Professor Judith Parker

Professor Judith Parker has been involved in nursing education since 1963, and has made a significant contribution to the community.

Honour Roll

Professor Judith Parker has been involved in nursing education since 1963, particularly in the transition of nursing eduction from a hospital based system to the tertiary sector, where she is an acknowledged scholar and leader. She has been the Foundation Professor of two university Schools of Nursing and the Foundation Editor of the Australian based international nursing journal, Nursing Inquiry.

Judith has made a significant contribution to the community from a female dominated profession, which when she started her training in 1954 was typified as a handmaiden vocational roll. Amongst her major achievements, are her influence on the nursing profession and her research. Judith's PhD thesis was 'Cancer Passage: Continuity and Discontinuity in Terminal Illness' and she has continued with significant studies in this area of grief and palliative care.

She has published extensively in national and international journals and books. She has also undertaken research in the following areas: nursing labour force; evaluation of palliative care; twenty four hour home nursing; critical care education; patient progress notes; handover; narratives of nursing; recording nursing practice; best practice rosters; nursing case mix; evidence based nursing; nurse practitioner evaluation; and palliative care.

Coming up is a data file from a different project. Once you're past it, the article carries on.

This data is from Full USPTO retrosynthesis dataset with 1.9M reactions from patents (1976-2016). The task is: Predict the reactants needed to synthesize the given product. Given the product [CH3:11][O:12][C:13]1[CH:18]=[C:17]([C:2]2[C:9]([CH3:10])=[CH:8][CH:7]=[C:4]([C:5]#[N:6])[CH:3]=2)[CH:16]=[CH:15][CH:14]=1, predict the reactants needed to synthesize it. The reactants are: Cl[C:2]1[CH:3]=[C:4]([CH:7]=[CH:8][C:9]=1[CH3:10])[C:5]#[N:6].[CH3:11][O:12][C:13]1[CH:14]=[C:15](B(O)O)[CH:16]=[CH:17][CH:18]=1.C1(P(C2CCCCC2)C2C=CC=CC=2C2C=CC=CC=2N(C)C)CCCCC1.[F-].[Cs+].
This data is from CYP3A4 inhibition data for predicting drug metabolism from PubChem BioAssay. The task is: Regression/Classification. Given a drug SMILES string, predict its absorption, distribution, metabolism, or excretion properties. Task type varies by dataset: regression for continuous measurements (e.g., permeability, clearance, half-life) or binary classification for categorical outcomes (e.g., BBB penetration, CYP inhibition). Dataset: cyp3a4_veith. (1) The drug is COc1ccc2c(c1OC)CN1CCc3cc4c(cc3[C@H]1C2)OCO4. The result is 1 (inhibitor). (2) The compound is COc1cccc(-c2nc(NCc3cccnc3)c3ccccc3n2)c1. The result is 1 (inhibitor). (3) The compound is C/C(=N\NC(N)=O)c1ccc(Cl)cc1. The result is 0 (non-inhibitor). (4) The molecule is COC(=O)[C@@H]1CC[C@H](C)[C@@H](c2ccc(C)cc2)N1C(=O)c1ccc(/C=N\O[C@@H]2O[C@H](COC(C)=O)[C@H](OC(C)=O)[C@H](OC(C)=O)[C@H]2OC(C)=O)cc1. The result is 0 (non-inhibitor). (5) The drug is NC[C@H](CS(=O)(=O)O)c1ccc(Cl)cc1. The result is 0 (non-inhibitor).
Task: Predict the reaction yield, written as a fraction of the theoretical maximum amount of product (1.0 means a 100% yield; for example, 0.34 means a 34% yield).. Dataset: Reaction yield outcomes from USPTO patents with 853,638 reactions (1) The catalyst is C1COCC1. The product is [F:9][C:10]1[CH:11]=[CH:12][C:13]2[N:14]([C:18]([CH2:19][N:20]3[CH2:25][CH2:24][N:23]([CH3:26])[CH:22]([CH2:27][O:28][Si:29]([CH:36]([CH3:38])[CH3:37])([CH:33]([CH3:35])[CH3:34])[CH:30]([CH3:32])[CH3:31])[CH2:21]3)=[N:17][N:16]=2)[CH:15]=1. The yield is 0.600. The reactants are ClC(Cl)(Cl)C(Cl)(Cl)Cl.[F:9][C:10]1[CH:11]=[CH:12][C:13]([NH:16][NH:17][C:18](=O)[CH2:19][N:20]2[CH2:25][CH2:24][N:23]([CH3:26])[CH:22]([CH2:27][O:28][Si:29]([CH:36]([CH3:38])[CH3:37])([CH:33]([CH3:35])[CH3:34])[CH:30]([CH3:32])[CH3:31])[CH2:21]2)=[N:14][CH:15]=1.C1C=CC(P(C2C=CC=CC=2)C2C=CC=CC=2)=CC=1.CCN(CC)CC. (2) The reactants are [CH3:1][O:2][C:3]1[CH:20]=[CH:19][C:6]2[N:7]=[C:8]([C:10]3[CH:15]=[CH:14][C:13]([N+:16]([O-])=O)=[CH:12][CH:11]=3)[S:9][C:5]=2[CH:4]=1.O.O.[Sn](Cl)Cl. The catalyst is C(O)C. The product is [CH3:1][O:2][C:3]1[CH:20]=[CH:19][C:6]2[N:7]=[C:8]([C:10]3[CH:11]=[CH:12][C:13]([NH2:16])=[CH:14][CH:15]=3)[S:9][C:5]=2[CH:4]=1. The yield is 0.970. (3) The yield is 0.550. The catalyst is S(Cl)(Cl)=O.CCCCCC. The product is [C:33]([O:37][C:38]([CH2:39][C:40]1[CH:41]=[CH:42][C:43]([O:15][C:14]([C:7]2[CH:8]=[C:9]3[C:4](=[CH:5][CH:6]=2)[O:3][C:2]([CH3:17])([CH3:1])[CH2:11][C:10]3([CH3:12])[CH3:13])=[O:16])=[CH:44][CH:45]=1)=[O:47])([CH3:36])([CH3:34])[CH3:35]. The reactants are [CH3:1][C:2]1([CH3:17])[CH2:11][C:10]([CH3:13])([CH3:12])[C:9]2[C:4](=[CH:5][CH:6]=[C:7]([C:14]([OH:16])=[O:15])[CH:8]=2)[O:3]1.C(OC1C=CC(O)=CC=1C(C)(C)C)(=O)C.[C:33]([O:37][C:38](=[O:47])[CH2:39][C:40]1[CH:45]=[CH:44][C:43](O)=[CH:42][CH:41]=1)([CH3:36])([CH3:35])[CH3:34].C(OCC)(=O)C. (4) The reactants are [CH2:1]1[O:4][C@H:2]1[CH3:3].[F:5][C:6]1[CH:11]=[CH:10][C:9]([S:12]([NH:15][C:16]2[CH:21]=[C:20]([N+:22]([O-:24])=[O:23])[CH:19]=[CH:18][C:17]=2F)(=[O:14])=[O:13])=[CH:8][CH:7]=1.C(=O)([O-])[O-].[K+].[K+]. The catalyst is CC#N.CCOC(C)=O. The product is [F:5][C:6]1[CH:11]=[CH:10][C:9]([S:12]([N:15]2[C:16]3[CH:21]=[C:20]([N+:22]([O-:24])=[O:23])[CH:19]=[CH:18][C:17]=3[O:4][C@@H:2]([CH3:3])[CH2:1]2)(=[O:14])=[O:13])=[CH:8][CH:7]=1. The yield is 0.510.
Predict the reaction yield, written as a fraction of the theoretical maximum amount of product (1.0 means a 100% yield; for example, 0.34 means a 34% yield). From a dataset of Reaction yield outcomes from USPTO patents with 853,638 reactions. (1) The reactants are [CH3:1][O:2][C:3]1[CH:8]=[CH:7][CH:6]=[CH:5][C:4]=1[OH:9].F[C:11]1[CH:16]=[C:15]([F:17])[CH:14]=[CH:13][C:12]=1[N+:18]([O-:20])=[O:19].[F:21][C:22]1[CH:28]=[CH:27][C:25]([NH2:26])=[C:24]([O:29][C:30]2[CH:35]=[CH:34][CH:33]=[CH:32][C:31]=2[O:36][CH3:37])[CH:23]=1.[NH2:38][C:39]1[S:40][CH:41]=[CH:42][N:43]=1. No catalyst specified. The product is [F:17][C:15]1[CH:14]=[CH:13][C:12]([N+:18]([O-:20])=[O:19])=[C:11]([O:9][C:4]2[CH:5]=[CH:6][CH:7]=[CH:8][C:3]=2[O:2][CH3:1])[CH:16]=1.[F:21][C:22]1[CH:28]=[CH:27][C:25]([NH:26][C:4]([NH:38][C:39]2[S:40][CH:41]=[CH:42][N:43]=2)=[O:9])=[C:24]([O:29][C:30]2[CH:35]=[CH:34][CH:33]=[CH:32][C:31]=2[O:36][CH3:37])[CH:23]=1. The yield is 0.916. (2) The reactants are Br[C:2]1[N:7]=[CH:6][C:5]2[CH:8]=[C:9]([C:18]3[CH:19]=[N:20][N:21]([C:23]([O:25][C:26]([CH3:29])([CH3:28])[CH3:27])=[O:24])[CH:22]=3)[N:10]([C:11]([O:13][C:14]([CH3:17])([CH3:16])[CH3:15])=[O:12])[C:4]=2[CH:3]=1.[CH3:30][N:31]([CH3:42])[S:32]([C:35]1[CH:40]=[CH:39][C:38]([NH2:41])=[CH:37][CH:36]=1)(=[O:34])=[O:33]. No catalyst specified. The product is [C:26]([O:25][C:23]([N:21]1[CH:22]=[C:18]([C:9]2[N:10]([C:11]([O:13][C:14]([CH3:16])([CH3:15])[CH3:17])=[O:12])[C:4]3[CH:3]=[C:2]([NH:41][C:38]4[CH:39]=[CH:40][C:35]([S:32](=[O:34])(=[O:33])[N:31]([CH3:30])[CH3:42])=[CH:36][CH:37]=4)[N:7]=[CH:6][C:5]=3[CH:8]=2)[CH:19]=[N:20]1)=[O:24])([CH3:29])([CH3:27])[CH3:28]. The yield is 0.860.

She has been on the boards of management of the Wesley Central Mission, the Alfred Group of Hospitals, Victorian Hospitals Association, Victorian Palliative Care Education and Training Committee, Very Special Kids, Case Management Society of Australia, Victorian Case mix Consortium and is a current Director of the Victorian Centre for Evidence Based Nursing Practice and the Victorian Centre for Nursing Practice Research. Judith has written many papers for both Australian and International audiences. Quality nursing practice is her focus.

She has represented the nursing profession on Commonwealth and State government committees over the past decades. She has three remarkable firsts, two foundation chairs and the first Editor of Nursing Inquiry. Her major professional interests are discipline development in nursing through research and scholarship; policy practice and training in home and ambulatory care; organisational change and educational administration; historical and philosophical issues in nursing; feminist thought in nursing and looking after the whole person.

Her contribution to Australian nursing has been a leading force in changing approaches to patient care. She established the Victorian Centre for Nursing Practice Research to bring together often competing stakeholders from health and tertiary sectors into a collaborative effort.